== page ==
(2b)What is the minimum number of feedbacks needed to use a dealers prices? For example, you might not want to include sellers who are "fairly new", i.e. don't have at least 50 feedbacks. Feed backs tend to run somewhere between about 10 and 30 percent on Amazon so, using the average of 20%, a feed back of 10 would translate to sales of about 50 items; a feedback of 50 would translate to about 250 items. Again, this value may not be available for all dealers on AoB so, if the value is zero, the item will be repriced anyway (subject to other rules). Do you want to "grade" the dealer on their number of feedbacka? That is, if you were comparing prices to a dealer with 10 feedbacks and you had several thousand, you might consider asking 10% more for your item. You want to be careful with this if you are using other tables to convert prices.

(3b) Who are the excluded dealers. Certainly you would want to exclude yourself but there may be others you would also like to exclude.

(4b) What is your minimum outlier price?. That is, what is the minimum price to be considered in the computation of a new price? This does not have to be your minimum price for the item. If the dealers price is less than this, his price will not be considered. As an example, you feel that your price should not be compared to items more than 50% down from your price, i.e. if you have an item priced at $10, you don't want to compare it to items less than $5. Then chose a factor of 0.5.

(5b) What is you maximum outlier price?. That is, what is the maximum price to be considered in the computation of a new price? This does not have to be your maximum price for the item. If the dealers price is more than this, his price will not be considered. As an example, you feel that your price should not be compared to items more than three times your price, i.e. if you have an item priced at $10, you don't want to compare it to items higher than $30. Then chose a factor of 3.0 [300%].

(6b)Do you want to compare those in my condition class only (Used, Collectible, New) or some other combination, i.e. you might want New and Collectible to include each other for comparisons but Used would only include Used comparisons.

(7b) Do you want to compare items in your condition, your condition or better, all items, or some other combination? Also see (6b).

(8b)Do you want to consider converting items not in your condition to your condition by making a conversion table? As an example suppose you had the following: Like New was worth 87.5% of a New item, Very Good was worth 75% of a New Item, Good 50% and Acceptable 25%. That would give rise to the following table:

New = 1.000
Like New = 0.875
Very Good = 0.750
Good = 0.500
Acceptable = 0.250
To convert an item to New condition, you divide by the number. That is New is 4 times the price as an Acceptable (divide by 0.250), 2 times the price of a Good item, one and a third times a Very Good item, and 1 and a seventh times a Like New item. An example of the way this table would be used is the following: Suppose you had an item in Very Good condition, so you want comparisons to Very Good items. Also suppose you only had an item in Good condition at $10 to compare to. First convert the Good to a New Item, i.e. twice the Good item or $20. Now convert to a Very Good item, i.e. 75% of $20 or $15. If you would like to use this kind of capability, provide factors for the above table. Also, if you could have different tables for different types of items, say a table for books, one for records, and on for video games.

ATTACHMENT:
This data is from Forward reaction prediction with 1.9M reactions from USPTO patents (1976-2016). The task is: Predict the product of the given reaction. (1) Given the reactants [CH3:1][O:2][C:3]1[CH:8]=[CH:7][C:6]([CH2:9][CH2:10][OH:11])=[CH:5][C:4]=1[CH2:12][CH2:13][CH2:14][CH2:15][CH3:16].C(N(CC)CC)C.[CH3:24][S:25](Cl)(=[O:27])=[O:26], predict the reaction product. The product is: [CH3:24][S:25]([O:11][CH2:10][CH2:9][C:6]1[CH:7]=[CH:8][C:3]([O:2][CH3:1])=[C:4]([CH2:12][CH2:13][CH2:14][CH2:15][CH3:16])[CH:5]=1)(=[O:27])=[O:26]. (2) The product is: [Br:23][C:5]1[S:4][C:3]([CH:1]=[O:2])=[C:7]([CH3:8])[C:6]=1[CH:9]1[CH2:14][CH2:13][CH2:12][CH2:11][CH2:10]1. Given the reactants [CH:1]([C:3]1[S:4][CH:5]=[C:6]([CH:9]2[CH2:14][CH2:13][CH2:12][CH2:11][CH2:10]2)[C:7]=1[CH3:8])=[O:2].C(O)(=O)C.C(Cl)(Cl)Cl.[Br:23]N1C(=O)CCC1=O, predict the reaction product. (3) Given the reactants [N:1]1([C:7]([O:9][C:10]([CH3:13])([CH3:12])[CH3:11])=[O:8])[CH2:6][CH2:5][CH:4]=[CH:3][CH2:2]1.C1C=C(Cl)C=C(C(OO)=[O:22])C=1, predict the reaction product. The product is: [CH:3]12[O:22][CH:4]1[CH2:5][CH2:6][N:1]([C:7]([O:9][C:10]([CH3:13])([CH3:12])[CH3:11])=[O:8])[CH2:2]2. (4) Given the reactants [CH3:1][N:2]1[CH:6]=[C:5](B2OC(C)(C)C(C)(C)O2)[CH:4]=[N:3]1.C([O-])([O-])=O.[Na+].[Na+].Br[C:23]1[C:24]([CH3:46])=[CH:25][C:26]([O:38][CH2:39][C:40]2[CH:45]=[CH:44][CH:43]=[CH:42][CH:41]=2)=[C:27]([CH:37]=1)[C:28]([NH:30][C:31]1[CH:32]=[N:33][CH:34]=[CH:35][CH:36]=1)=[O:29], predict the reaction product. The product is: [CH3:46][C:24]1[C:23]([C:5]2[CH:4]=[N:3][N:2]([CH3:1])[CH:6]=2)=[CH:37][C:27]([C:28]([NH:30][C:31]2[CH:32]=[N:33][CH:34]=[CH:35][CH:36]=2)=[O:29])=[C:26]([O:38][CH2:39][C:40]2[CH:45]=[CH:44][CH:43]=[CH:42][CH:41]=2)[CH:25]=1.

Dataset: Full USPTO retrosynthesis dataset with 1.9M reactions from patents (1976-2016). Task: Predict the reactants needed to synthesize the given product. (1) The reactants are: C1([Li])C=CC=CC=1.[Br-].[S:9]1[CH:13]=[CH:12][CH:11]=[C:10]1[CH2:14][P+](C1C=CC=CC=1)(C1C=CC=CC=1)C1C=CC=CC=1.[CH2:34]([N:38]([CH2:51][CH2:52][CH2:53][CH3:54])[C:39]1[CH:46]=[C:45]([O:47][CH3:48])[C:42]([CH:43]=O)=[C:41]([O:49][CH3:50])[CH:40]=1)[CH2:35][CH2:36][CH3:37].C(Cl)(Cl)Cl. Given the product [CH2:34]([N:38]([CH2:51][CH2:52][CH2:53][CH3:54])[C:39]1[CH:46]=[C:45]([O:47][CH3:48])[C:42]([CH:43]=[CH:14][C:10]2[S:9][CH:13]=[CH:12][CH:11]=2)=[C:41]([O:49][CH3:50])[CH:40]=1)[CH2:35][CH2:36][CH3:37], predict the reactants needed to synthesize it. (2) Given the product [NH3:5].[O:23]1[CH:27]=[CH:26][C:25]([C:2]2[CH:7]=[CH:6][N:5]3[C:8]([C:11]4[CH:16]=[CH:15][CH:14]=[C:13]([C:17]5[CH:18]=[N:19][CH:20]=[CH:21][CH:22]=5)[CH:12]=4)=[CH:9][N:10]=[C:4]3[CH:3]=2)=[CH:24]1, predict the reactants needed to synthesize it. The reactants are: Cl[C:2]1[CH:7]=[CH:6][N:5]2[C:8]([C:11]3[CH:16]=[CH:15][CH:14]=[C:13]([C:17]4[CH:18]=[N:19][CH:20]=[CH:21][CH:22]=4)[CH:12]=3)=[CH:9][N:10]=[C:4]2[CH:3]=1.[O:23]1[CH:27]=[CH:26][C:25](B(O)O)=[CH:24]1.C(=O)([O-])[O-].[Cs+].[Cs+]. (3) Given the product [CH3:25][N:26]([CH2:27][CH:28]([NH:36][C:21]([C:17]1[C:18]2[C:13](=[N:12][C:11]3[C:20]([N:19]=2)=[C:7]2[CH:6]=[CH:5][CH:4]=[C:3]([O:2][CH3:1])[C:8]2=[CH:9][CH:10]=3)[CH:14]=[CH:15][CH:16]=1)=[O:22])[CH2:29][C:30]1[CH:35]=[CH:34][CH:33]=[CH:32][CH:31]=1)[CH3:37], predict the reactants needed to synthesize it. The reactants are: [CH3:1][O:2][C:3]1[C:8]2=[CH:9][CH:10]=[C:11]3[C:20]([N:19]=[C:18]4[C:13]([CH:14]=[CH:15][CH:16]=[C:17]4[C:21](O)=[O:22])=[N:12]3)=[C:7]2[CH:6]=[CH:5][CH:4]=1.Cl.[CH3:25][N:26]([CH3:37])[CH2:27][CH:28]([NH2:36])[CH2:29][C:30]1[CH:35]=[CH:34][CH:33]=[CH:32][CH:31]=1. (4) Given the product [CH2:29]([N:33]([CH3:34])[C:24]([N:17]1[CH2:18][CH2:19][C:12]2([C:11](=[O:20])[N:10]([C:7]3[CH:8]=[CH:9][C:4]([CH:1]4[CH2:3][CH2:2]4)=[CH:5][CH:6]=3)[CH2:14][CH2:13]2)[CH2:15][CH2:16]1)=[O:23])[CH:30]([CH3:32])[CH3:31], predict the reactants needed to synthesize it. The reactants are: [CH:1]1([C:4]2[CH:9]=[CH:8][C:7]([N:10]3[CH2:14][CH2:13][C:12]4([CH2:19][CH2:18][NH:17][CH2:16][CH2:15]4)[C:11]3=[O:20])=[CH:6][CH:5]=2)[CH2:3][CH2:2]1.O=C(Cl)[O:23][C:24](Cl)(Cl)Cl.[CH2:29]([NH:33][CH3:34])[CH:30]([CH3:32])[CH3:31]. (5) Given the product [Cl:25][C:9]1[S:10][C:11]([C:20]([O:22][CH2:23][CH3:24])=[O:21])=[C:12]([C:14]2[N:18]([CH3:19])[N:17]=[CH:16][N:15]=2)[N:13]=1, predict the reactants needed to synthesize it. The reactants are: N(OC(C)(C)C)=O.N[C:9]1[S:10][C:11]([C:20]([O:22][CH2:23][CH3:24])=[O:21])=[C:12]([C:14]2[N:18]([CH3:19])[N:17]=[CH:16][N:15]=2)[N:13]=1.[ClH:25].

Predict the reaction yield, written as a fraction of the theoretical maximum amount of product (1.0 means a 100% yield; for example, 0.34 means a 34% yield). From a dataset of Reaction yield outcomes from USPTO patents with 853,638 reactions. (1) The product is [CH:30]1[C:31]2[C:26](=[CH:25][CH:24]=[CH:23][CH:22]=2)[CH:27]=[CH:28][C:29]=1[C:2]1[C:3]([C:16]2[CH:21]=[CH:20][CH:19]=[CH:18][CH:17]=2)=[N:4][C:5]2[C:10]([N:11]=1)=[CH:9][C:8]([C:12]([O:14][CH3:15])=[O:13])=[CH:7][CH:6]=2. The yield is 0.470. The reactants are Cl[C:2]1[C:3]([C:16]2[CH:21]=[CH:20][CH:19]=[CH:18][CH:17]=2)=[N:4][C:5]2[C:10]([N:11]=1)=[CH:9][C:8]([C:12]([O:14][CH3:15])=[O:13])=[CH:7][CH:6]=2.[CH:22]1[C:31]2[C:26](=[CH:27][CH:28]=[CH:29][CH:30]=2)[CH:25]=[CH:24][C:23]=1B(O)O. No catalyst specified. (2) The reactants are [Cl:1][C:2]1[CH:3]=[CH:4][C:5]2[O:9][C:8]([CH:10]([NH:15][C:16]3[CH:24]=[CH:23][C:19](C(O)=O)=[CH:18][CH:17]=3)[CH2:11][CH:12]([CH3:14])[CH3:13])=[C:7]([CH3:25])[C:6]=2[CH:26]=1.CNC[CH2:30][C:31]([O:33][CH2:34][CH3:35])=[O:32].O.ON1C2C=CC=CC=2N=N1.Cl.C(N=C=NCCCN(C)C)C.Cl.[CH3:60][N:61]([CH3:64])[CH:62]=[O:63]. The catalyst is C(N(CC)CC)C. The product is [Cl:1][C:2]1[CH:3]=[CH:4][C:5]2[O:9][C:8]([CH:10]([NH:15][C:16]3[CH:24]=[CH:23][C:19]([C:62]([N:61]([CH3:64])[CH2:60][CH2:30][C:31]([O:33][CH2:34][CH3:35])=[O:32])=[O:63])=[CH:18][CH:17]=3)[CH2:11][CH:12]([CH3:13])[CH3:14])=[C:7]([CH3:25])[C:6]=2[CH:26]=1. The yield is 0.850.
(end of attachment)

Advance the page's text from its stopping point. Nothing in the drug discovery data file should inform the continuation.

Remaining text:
Do you only want to use the table on particular classes or conditions or ranks or ...

(9b)Are there some dealers you would like to "add a bit" to their prices? For example, a dealer charges a $4.99 Standard S&H on Amazon (obviously a Seller Central dealer) and Standard S&H is $3.99 for you. You might want to add $1 to this dealers prices for a "fair comparison".

C: Limitations on Price Changes       TOP
Limitations on price changes may depend on type of item and/or price and/or ...

(1c) What are your minimum prices, if any, for

New Hardcover: New Paperback (includes Mass Market Paperback & Softcover): Used Hardcover: Used Paperback (includes Mass Market Paperback & Softcover): Oversized/Heavy (and how and where is it designated): DVD/CD: Record: ...

(2c) What is the maximum price drop you want? A value in dollars (or the currency your inventory is priced in).

(3c) What is the maximum price raise you want? A value in dollars (or the currency your inventory is priced in).

(4c) What is the maximum price drop percentage you want? A value of 30% would be 0.3 or 30%.

(5c) What is the maximum price rise percentage you want? A value of 30% would be 0.3 or 30%. Thirty percent would mean, for example, that a $10 book would not be raised higher than $13.

(6c) What happens if the minimum/maximum price drop/raise is reached? One usually just reprices the item at that price. However, you might not want to reprice the item if the price raise were raised to $50 on a $5 book (1000% percentage raise). You might want to actually look at the prices yourself. Note: If you have different answers for (2c) through (6c), please match up the answers with the list number.